How could Greek mythology make a difference to your career prospects?

Ever had anyone who has inspired you and helped you to achieve your goals?
Mentoring can be an effective way to benefit from the experience of someone who’s ‘been there and done that’ and who wants to help you... Want to find out more?
Ask most successful people what has helped them to achieve success in their careers, and many will mention a lot of hard work, some will say a modicum of luck but most will also refer to the help and support they received from a significant person who pointed them in the right direction or gave them the time, encouragement and support to achieve their goals.  Some would call this inspirational person a friend, a parent, a teacher or a manager but the common term in industry is often a mentor.
Now you’d perhaps want Kylie Minogue or or even Tom Jones as your mentor if you were on The Voice and a musical career is what you strove for, but if that is not your leaning, finding a more suitable career mentor can be a valuable thing to pursue.  

A career mentor can share the benefits of their experience and insights of an industry, a company or job role; they can give you advice and tips on the recruitment process and help you face job search and progression with greater confidence.  They may also help you to assess your current skills, identify gaps in your skill or knowledge base and then help you to identify strategies for meeting these development needs.  

No one can ever tell you what to do, but people often say that discussing a situation with another objective person can help them to see different perspectives, generate other ideas, find alternative ways of overcoming obstacles or handling situations and therefore make better decisions – benefitting from the experience (and mistakes) of someone else who may have been in that situation before. 

Whatever you want to achieve, your role as mentee is to define the goals you want to achieve and a mentor may be able to help you to identify the steps you need to take to achieve them, offering feedback and encouragement along the way.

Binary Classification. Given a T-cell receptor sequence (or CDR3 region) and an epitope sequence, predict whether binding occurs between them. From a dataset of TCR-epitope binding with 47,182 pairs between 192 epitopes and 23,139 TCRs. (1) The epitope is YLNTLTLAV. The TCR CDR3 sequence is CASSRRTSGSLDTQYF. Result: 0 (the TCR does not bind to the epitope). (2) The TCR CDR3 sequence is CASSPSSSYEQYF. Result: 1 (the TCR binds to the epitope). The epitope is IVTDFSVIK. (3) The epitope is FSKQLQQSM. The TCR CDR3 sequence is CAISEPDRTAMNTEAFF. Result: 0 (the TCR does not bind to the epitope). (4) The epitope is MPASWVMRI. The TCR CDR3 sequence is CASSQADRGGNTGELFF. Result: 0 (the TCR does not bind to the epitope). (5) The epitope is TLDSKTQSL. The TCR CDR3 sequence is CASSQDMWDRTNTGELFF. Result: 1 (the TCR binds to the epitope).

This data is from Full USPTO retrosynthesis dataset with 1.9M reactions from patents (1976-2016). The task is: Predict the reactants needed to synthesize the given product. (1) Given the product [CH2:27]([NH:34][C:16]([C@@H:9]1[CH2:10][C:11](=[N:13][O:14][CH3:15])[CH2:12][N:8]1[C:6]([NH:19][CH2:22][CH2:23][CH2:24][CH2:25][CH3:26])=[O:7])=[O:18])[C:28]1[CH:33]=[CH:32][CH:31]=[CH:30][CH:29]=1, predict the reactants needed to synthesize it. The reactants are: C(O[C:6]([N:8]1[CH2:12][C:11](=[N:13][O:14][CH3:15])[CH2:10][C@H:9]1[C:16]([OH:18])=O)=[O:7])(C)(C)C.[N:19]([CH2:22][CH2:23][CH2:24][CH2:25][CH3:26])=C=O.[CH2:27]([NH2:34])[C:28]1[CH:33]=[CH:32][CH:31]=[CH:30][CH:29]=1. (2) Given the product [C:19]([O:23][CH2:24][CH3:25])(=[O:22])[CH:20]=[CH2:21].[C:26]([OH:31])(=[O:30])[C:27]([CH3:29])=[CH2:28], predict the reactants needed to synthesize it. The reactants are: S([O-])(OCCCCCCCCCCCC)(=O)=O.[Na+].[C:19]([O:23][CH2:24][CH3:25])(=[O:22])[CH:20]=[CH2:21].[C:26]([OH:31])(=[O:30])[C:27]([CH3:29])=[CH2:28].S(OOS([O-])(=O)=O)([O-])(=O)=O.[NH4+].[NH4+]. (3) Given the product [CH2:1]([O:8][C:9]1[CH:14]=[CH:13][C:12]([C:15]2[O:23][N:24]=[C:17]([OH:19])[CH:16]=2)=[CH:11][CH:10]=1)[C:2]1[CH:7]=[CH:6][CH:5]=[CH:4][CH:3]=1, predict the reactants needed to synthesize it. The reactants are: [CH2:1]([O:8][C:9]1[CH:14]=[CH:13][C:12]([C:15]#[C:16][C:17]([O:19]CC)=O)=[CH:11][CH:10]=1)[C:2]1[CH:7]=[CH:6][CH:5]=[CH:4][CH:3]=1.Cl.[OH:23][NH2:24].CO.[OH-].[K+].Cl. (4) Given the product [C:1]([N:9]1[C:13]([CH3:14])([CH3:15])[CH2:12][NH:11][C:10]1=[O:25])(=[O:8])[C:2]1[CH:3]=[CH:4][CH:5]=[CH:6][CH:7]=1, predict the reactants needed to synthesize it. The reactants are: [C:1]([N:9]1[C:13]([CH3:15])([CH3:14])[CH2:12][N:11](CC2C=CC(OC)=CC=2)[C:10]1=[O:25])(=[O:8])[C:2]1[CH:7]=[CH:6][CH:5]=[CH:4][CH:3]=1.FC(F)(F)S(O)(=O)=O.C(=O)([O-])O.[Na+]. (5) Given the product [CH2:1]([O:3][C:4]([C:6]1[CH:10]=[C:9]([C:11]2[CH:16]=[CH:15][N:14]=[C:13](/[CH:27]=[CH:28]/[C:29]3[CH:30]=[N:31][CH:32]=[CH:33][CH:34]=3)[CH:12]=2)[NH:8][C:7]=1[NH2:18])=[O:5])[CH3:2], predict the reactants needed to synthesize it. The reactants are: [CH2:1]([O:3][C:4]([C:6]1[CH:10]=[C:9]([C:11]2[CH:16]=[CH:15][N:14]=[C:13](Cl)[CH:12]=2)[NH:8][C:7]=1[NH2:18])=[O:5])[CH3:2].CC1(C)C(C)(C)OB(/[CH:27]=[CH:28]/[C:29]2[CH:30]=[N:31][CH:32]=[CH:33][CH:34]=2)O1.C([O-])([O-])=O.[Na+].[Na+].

We were all caught up in the excitement of Jess Ennis at the 2012 Olympics and last year Andy Murray wowed us with his success at Wimbledon.  When you look at any successful athlete or sportsperson they are surrounded by a team of people to help them reach peak performance and achieve the accolade in their event. They may have a coach, nutritionist, physiotherapist just to name a few and just as in sports, you may want to build a team around you to improve your career fitness and support you to achieve success in your career. 

In the careers sense ‘your team’ obviously includes the Careers Service, and may include an academic or project supervisor, a family member or friends each able to offer you advice and support to help you achieve your career goals in their own way.  If you would like your own dedicated career mentor, however, the Careers Service is currently launching 3 different mentoring schemes:
  • Engineering eMentoring - currently being piloted for Civil/Structural and Mechanical Engineering penultimate year students.
  • Transitions Mentoring -targeted at UK Arts and Humanities Faculty undergraduates from “widening participation” backgrounds, which could mean mature students, those on full living cost grants, or from a school/college or neighbourhood traditionally under-represented in higher education.
  • Alumni eMentoring Scheme, introducing any student of any faculty to an alumni mentor for a mentoring partnership conducted over email. (due to launch soon – keep an eye on the Careers Service website for details
 Details of all these schemes are available on our website at: 
Now for the lesson in Greek Mythology (no it wasn’t the reference to the Olympics above).  Mentor (allegedly the son of Heracles in Greek Mythology) was assigned to look after Odysseus’ son, Telemachus, while Odysseus was away at the Trojan War. This (according to good old Wikipedia!) is how the term Mentor has been adopted as a term to refer to someone who imparts wisdom to and shares knowledge with someone less experienced.
Remember the old phrase ‘it’s not just what you know, but who you know’ that can make the difference.  Start today by building your network, benefitting from Greek Mythology and finding your mentor for career success – and you don’t even have to wear a toga!

Annette (Careers Adviser)
Careers Service

Careers Service

1 comment:

Judy Everett said...

Interesting Blog.
There is a good article on Mentoring in the latest HR Grapevine on-line newsletter -
'Olympic Star Laura Trott reveals importance of mentoring'
which illustrates/supports what you are saying here.

Judy (Careers Adviser)

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